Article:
The Finksburg branch of the Carroll County Public Library held a 'Pokémon Go' acitvity at Sandymount Park on Thursday, Aug. 18. (Ken Koons / Carroll County Times)
FINKSBURG — After using his cellphone to catch a Jigglypuff in Sandymount Park, 7-year-old Gavin Fawcett — one of several players who met at the Finksburg branch of the Carroll County Public Library on Thursday afternoon for the organization's fifth Po-Go in the Park — explained the appeal of the recent gaming sensation "Pokémon Go."
"I started playing it because my brother does," Gavin said between capture attempts. "I like to play with my brother because it's fun and we ride around town looking for them with our mom."
Gavin's mother, Julie Fawcett, of Finksburg, said she likes the app because it gets the family out of the house and interacting with one another. She said she drives her sons Gavin and Dylan, 12, to the game's Pokéstops — real-world landmarks that can be interacted with in the app — after they run errands.
"It encourages group play. I've noticed that even with their age difference, they talk to each other about the game, and I think it's made them closer," Fawcett said. "It gets them actively thinking and using their brains. It also encourages forward thinking about where they're going to be and what they have to get."
According to Finksburg branch manger Heather Owings, the app has made the library more popular because it's designated in the app as a Pokémon gym, or a specific location where players can battle with their captured creatures.
"It ties in nicely to our summer reading sports theme, Ready, Set, Read," Owings said. "Learning isn't always just reading. There are many ways to learn. 'Pokémon Go' is discovery learning. It is engaging and it teaches you vital learning skills that players sometimes don't realize they're learning because they're enjoying the game."
Circulation manager Anita Crawford said players can find eggs in Sandymount Park that enable them to hatch a new Pokémon after they walk a certain distance.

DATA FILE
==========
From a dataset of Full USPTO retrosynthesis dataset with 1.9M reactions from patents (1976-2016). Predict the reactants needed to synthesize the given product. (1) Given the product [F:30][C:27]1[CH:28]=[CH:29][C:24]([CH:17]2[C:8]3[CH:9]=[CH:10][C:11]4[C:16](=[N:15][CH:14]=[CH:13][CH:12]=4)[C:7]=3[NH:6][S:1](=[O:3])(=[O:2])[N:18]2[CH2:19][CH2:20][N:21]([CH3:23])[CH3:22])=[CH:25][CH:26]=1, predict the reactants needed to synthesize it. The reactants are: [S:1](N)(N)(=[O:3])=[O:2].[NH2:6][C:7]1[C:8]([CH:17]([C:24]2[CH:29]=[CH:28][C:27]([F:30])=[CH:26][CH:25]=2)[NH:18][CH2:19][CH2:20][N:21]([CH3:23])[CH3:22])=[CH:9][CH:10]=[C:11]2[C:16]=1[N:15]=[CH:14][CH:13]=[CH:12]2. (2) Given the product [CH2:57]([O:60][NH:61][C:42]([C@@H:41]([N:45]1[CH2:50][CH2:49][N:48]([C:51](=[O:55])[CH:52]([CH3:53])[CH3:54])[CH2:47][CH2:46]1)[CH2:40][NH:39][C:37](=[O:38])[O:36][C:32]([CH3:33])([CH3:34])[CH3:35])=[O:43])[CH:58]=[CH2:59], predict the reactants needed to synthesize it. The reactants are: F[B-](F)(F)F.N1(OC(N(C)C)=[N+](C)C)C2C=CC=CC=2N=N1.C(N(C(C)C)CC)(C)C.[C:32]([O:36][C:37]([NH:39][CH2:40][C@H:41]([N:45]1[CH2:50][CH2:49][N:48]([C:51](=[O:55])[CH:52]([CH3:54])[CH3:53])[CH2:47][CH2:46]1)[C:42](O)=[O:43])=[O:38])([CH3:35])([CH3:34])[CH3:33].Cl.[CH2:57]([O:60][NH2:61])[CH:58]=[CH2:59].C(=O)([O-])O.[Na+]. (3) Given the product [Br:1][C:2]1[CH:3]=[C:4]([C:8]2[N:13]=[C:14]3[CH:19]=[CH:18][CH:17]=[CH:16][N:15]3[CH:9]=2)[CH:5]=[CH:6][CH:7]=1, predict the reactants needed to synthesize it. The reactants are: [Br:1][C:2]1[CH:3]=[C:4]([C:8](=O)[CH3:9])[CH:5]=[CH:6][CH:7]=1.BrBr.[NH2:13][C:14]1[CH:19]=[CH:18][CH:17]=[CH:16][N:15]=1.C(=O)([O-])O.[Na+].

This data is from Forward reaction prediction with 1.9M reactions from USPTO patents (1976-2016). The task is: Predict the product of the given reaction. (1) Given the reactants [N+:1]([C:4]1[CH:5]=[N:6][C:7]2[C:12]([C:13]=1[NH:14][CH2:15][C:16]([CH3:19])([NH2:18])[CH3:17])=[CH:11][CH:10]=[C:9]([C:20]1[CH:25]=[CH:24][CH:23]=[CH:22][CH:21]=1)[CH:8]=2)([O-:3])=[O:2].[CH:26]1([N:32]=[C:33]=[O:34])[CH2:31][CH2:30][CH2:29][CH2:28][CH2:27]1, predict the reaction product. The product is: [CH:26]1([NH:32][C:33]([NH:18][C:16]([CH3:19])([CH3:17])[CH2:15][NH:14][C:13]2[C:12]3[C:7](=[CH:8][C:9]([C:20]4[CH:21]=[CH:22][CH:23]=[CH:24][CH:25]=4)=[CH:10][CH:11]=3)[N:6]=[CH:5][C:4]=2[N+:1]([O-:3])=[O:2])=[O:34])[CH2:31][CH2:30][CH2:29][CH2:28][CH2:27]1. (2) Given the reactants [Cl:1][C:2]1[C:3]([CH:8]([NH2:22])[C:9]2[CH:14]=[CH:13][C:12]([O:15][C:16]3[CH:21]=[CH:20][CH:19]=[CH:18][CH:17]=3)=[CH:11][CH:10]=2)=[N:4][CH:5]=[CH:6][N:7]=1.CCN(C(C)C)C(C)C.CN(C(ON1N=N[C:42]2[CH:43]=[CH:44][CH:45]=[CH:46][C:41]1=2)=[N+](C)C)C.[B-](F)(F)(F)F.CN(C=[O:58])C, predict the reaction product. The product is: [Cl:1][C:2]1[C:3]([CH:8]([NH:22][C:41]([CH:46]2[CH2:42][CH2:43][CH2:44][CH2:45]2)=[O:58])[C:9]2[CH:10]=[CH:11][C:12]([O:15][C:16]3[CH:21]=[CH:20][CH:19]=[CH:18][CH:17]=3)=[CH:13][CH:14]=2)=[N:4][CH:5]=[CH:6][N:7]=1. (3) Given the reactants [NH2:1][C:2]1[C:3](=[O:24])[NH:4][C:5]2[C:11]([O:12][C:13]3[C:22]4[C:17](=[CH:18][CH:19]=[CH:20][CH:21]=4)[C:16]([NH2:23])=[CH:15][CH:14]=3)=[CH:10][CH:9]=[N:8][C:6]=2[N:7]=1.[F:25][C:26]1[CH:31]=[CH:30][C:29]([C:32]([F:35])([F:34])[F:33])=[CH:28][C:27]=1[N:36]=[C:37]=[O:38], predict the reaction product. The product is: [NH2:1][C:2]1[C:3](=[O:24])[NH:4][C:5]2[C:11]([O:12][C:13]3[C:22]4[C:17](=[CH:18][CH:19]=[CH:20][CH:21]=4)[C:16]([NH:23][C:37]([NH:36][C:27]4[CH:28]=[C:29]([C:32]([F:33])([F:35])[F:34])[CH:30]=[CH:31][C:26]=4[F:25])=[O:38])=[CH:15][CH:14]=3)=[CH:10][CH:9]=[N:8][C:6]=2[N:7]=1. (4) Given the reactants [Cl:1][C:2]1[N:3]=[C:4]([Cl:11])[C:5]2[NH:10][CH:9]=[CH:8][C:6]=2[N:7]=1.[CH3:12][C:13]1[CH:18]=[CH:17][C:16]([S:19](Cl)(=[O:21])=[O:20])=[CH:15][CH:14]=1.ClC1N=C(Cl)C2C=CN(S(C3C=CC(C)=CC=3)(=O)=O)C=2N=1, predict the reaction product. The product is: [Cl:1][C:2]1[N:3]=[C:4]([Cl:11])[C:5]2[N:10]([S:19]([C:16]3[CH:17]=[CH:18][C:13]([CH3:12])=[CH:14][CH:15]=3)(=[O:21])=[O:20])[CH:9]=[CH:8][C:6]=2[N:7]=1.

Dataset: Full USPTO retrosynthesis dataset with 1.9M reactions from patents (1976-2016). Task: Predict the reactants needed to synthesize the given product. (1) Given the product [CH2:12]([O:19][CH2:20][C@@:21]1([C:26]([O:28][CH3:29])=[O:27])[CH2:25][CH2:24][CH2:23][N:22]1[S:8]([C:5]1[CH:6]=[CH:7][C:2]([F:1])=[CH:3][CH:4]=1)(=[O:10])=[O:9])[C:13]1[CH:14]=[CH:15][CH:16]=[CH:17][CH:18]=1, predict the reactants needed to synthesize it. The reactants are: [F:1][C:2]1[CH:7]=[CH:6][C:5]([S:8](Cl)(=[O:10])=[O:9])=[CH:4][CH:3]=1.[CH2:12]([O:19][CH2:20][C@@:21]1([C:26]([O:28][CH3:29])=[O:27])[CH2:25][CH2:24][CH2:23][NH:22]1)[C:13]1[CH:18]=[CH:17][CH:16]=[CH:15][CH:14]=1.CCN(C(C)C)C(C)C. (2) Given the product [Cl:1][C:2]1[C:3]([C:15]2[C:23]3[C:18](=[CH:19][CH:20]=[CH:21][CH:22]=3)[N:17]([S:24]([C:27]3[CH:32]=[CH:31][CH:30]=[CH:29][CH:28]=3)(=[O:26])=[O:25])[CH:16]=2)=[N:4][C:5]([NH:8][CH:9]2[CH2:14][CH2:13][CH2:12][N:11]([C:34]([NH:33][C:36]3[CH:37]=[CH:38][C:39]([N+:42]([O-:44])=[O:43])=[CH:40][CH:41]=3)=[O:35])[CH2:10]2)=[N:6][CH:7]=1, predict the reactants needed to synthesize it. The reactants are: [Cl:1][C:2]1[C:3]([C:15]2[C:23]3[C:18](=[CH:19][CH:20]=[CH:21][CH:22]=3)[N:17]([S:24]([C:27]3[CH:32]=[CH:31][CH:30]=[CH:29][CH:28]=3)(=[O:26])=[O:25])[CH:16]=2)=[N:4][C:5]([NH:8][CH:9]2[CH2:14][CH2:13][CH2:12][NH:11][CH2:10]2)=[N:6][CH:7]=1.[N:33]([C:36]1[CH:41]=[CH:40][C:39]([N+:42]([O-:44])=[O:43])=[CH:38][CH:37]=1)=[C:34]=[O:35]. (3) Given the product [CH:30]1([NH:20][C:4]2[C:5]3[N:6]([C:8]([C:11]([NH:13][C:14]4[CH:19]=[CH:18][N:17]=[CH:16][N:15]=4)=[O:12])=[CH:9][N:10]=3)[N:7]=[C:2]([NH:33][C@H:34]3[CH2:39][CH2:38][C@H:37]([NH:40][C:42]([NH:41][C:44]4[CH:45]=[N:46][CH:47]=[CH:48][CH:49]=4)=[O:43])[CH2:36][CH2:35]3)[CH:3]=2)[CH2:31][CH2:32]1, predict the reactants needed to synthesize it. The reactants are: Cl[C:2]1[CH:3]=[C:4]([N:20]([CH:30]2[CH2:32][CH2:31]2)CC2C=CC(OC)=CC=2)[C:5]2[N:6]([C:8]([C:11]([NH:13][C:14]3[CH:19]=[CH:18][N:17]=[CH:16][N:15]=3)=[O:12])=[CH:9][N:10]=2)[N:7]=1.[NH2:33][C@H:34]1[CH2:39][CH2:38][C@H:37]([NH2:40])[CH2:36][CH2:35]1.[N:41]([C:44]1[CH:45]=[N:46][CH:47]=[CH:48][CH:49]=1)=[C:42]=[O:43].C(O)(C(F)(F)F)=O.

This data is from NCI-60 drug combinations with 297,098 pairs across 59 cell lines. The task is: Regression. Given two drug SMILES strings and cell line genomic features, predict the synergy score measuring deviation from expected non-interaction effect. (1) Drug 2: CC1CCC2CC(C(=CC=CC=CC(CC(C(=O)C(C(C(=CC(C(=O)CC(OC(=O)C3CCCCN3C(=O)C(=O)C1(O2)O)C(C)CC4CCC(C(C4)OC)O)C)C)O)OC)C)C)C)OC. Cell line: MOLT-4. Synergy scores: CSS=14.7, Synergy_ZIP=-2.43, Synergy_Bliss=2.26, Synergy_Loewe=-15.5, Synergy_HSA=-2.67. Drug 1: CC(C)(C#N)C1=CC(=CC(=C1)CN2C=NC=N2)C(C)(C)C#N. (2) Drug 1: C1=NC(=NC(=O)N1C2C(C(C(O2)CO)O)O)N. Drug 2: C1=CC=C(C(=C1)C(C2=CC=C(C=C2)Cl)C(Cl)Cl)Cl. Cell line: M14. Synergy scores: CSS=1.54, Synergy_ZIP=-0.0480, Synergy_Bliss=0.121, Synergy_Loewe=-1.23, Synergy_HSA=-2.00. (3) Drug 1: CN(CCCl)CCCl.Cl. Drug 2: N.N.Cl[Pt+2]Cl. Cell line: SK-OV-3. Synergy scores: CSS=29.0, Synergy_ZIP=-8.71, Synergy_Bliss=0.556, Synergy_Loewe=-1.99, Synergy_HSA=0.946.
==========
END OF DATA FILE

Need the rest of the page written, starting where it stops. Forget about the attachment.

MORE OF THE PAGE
"Different Pokéstops have different items like potions, revives and eggs, and [players] can also battle in our Poké gym," Crawford said. "One of three teams [Valor, Mystic or Instinct] controls a gym until another team puts in enough effort to overthrow them by battling one creature against another. They use their abilities to battle each other, but no one dies … It breaks the social barrier and encourages them to talk to each other."
And during Po-Go in the Park, Crawford said, safety is paramount.
"We try to keep it as safe as possible, and the app has a pop-up that reminds players to stay aware of their surroundings," Crawford said.
Dylan Fawcett, 12, said he enjoys that the game gets players to be active.
"It encourages people to go outside and walk and get exercise," Dylan said. "I'm not a huge fan of Pokémon, but the game is like geocaching, another app I have. I'll probably play on the bus to school because they'll pass a lot of stops."
Carroll County Public Schools is not taking specific steps to address students playing "Pokémon Go" once classes begin Aug. 29, and "will use the current policies and procedures already in place for the use of technology," spokeswoman Carey Gaddis said.
Currently, the school system allows the use of portable electronic devices owned by adults and students in grades 3 through 12 during the school day when used within established guidelines. Examples of portable electronic devices include laptops, tablets, netbooks, mobile phones, MP3 players and e-readers.